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Disclaimer: For Legal Information Only

by | Nov 28, 2023 | Litigation, Mediation

How many times have we seen the disclaimer “the information provided does not, and is not intended to, constitute legal advice and instead all information, content, and materials available are for general informational purposes only?”  Everything that comes out of an attorney’s mouth is not intended to be legal advice.  Until an attorney is hired by a client for formal representation, when we are providing law related information we want to make it clear that we are not advising, we are just seeking to educate.  Attorneys are not interested in sticking their necks out unless they are being paid to provide specific advice.   Divorce mediators, who are often licensed attorneys, are not engaged as advisors, so the legal information they provide is all for informational purposes and not to be construed as advice.  This week’s blog tackles the difference between legal information and legal advice, why the distinction is important and why it is essential for divorcing couples to understand the distinction as they explore hiring attorneys and/or mediators.


What is Legal Advice A lawyer’s role is to advocate for the one party that hired them with the goal of achieving the most favorable outcome for their one client. When it comes to a divorce, a lawyer can only represent one side.  In representing that one side, the attorney’s task is to take an approach to the case that best forwards the interests of the client.  In providing legal advice, the attorney applies the law, including statutes, case law and legal principles to the client’s particular situation. In doing so the attorney provides recommendations about what course of action would best suit the facts of the case and best accomplish the outcome the client wishes to achieve.  Attorneys specifically establish a relationship with the client in these situations confirming the advocacy and advisory role.


The Oxford dictionary defines advising as “offering suggestions about the best course of action to someone.”  When a spouse hires an attorney to represent them in their divorce that attorney takes on the responsibility for making decisions on the clients behalf with their input.  They are counted on to be the protector of the client’s interests.  It is not only giving the client their options but directing them on which option to choose.


What is Legal InformationAs mentioned earlier, an attorney is not allowed to “advise” both sides in a divorce.  There is a potential conflict of interest in doing so as what is best for one spouse may be entirely different from what is best for the other.  In providing Legal information a mediator explains the law and the legal process in a way that educates the couple so they understand their rights and responsibilities, but stops short of directing them as to what final decision to make.  Sometimes the information can be very technical and detailed. It can include an explanation of nuances and trends but it stops short of telling the client what to do.  It is educating the client so they are in a position to make good decisions, but avoids telling the client what decision is best for each of them.  Legal information works to set the recipient up to be in a place where they can comfortably make decisions, while legal advice also engages in directing the actual decision making itself.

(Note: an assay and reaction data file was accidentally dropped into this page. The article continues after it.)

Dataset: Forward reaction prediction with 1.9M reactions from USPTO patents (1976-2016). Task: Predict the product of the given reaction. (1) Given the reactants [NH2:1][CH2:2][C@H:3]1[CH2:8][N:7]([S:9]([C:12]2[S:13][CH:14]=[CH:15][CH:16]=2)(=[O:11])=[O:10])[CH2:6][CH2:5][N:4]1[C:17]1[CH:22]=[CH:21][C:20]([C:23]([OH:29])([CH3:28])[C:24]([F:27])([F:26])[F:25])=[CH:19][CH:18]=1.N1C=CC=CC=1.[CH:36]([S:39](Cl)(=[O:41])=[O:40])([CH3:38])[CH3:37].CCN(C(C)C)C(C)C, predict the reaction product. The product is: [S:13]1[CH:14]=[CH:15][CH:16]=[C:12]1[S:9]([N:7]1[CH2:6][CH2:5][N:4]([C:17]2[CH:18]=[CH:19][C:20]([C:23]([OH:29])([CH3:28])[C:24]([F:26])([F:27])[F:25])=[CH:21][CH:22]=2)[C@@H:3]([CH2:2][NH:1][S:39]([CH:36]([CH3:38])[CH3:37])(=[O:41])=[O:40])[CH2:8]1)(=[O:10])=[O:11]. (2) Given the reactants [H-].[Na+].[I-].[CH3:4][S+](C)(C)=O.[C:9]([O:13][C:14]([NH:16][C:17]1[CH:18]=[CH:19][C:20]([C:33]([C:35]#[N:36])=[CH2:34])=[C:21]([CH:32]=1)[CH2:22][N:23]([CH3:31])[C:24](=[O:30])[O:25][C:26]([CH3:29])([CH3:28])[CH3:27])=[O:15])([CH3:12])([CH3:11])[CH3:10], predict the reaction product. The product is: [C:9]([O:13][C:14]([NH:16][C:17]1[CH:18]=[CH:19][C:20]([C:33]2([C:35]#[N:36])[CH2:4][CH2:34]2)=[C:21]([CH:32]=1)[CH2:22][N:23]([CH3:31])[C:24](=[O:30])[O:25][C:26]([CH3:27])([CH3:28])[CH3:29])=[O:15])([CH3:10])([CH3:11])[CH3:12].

Why the Distinction?  It is extremely important to know the role of any professional you are engaged with.  When I mediate I make it very clear to the couple that I cannot and do not advise them.  This appears prominently in my mediation agreement.  I am providing details about the law for educational and informational purposes.  If you choose to mediate it is important that you understand the mediator’s limited role when it comes to the actual decision making.  If you want someone to represent you specifically and direct your decisions, then what you are seeking is someone to act as an advisor and give you legal advice.  A mediator cannot play that role.  Many people who engage in mediation arrive at a place where they are comfortable making decisions without receiving advice.  I seek to make the legal information I provide very comprehensive and understandable so that the couple feels they can confidently make educated decisions on their own.  In the end once I have done what I can to provide them with the framework of the law and what their options are, I must step away and leave them to make the decisions themselves. 


The distinction between legal advice and legal information is a very fine but important one.  It really comes down to clearly understanding the relationship between the person providing the information and the person receiving the information.  When you hire an attorney there is an attorney/client relationship that is established and with it an expectation that the attorney will inform and advise on decisions as they need to be made.  When you and your spouse hire a mediator there is an understanding that while the mediator will be there as a guide and educator for both of you, they do not represent either one of you.  They will inform both spouses on the framework of the law and the issues, will give the couple options to consider, will help foster clear communication between them, but will leave the couple to make their own decisions in the end.  As you choose how to proceed, it is important to understand the different types of guidance available.  Disclaimer:  This blog is intended for legal information purposes only.  Sorry, I couldn’t resist.